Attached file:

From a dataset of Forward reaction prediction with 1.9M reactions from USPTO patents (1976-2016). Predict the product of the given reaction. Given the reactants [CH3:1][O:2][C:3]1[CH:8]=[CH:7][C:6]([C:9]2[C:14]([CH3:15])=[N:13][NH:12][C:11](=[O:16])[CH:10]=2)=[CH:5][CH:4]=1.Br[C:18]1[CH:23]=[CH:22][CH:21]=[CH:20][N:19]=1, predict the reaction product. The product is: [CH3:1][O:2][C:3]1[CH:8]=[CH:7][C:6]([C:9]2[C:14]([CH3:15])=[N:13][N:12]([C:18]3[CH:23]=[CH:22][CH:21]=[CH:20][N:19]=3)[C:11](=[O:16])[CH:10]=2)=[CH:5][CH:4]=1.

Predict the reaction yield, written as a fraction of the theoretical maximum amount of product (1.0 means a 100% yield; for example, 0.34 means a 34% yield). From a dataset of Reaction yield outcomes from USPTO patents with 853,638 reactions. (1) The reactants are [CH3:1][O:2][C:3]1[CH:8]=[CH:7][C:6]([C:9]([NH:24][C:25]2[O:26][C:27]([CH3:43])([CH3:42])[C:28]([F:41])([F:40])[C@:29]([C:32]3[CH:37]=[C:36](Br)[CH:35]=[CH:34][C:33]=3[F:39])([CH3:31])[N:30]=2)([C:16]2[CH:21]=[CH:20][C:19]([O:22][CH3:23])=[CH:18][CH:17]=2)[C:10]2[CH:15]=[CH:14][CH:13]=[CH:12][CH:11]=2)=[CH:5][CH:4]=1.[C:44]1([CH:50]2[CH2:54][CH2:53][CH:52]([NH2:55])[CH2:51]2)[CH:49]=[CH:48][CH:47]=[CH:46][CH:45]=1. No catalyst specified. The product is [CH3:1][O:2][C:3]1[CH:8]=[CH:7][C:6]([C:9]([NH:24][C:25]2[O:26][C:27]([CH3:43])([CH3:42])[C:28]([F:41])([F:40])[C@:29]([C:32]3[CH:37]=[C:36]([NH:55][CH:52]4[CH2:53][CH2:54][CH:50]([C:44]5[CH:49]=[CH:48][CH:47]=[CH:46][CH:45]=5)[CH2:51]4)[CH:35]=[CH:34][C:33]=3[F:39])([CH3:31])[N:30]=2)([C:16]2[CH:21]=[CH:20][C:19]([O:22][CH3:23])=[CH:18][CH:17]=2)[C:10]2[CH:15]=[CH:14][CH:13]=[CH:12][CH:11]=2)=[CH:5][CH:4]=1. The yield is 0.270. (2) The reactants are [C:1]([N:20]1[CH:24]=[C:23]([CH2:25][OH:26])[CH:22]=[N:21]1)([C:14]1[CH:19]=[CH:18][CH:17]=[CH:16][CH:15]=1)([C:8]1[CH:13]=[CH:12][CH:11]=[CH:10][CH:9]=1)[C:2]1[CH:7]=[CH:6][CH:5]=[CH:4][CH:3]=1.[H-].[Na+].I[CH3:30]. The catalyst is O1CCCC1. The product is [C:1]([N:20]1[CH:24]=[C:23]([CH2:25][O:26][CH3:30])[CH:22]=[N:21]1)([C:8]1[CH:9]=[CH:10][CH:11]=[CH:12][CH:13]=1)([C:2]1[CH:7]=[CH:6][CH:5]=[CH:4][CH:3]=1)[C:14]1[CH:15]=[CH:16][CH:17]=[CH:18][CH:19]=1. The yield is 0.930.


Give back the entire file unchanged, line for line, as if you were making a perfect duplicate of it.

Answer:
From a dataset of Forward reaction prediction with 1.9M reactions from USPTO patents (1976-2016). Predict the product of the given reaction. Given the reactants [CH3:1][O:2][C:3]1[CH:8]=[CH:7][C:6]([C:9]2[C:14]([CH3:15])=[N:13][NH:12][C:11](=[O:16])[CH:10]=2)=[CH:5][CH:4]=1.Br[C:18]1[CH:23]=[CH:22][CH:21]=[CH:20][N:19]=1, predict the reaction product. The product is: [CH3:1][O:2][C:3]1[CH:8]=[CH:7][C:6]([C:9]2[C:14]([CH3:15])=[N:13][N:12]([C:18]3[CH:23]=[CH:22][CH:21]=[CH:20][N:19]=3)[C:11](=[O:16])[CH:10]=2)=[CH:5][CH:4]=1.

Predict the reaction yield, written as a fraction of the theoretical maximum amount of product (1.0 means a 100% yield; for example, 0.34 means a 34% yield). From a dataset of Reaction yield outcomes from USPTO patents with 853,638 reactions. (1) The reactants are [CH3:1][O:2][C:3]1[CH:8]=[CH:7][C:6]([C:9]([NH:24][C:25]2[O:26][C:27]([CH3:43])([CH3:42])[C:28]([F:41])([F:40])[C@:29]([C:32]3[CH:37]=[C:36](Br)[CH:35]=[CH:34][C:33]=3[F:39])([CH3:31])[N:30]=2)([C:16]2[CH:21]=[CH:20][C:19]([O:22][CH3:23])=[CH:18][CH:17]=2)[C:10]2[CH:15]=[CH:14][CH:13]=[CH:12][CH:11]=2)=[CH:5][CH:4]=1.[C:44]1([CH:50]2[CH2:54][CH2:53][CH:52]([NH2:55])[CH2:51]2)[CH:49]=[CH:48][CH:47]=[CH:46][CH:45]=1. No catalyst specified. The product is [CH3:1][O:2][C:3]1[CH:8]=[CH:7][C:6]([C:9]([NH:24][C:25]2[O:26][C:27]([CH3:43])([CH3:42])[C:28]([F:41])([F:40])[C@:29]([C:32]3[CH:37]=[C:36]([NH:55][CH:52]4[CH2:53][CH2:54][CH:50]([C:44]5[CH:49]=[CH:48][CH:47]=[CH:46][CH:45]=5)[CH2:51]4)[CH:35]=[CH:34][C:33]=3[F:39])([CH3:31])[N:30]=2)([C:16]2[CH:21]=[CH:20][C:19]([O:22][CH3:23])=[CH:18][CH:17]=2)[C:10]2[CH:15]=[CH:14][CH:13]=[CH:12][CH:11]=2)=[CH:5][CH:4]=1. The yield is 0.270. (2) The reactants are [C:1]([N:20]1[CH:24]=[C:23]([CH2:25][OH:26])[CH:22]=[N:21]1)([C:14]1[CH:19]=[CH:18][CH:17]=[CH:16][CH:15]=1)([C:8]1[CH:13]=[CH:12][CH:11]=[CH:10][CH:9]=1)[C:2]1[CH:7]=[CH:6][CH:5]=[CH:4][CH:3]=1.[H-].[Na+].I[CH3:30]. The catalyst is O1CCCC1. The product is [C:1]([N:20]1[CH:24]=[C:23]([CH2:25][O:26][CH3:30])[CH:22]=[N:21]1)([C:8]1[CH:9]=[CH:10][CH:11]=[CH:12][CH:13]=1)([C:2]1[CH:7]=[CH:6][CH:5]=[CH:4][CH:3]=1)[C:14]1[CH:15]=[CH:16][CH:17]=[CH:18][CH:19]=1. The yield is 0.930.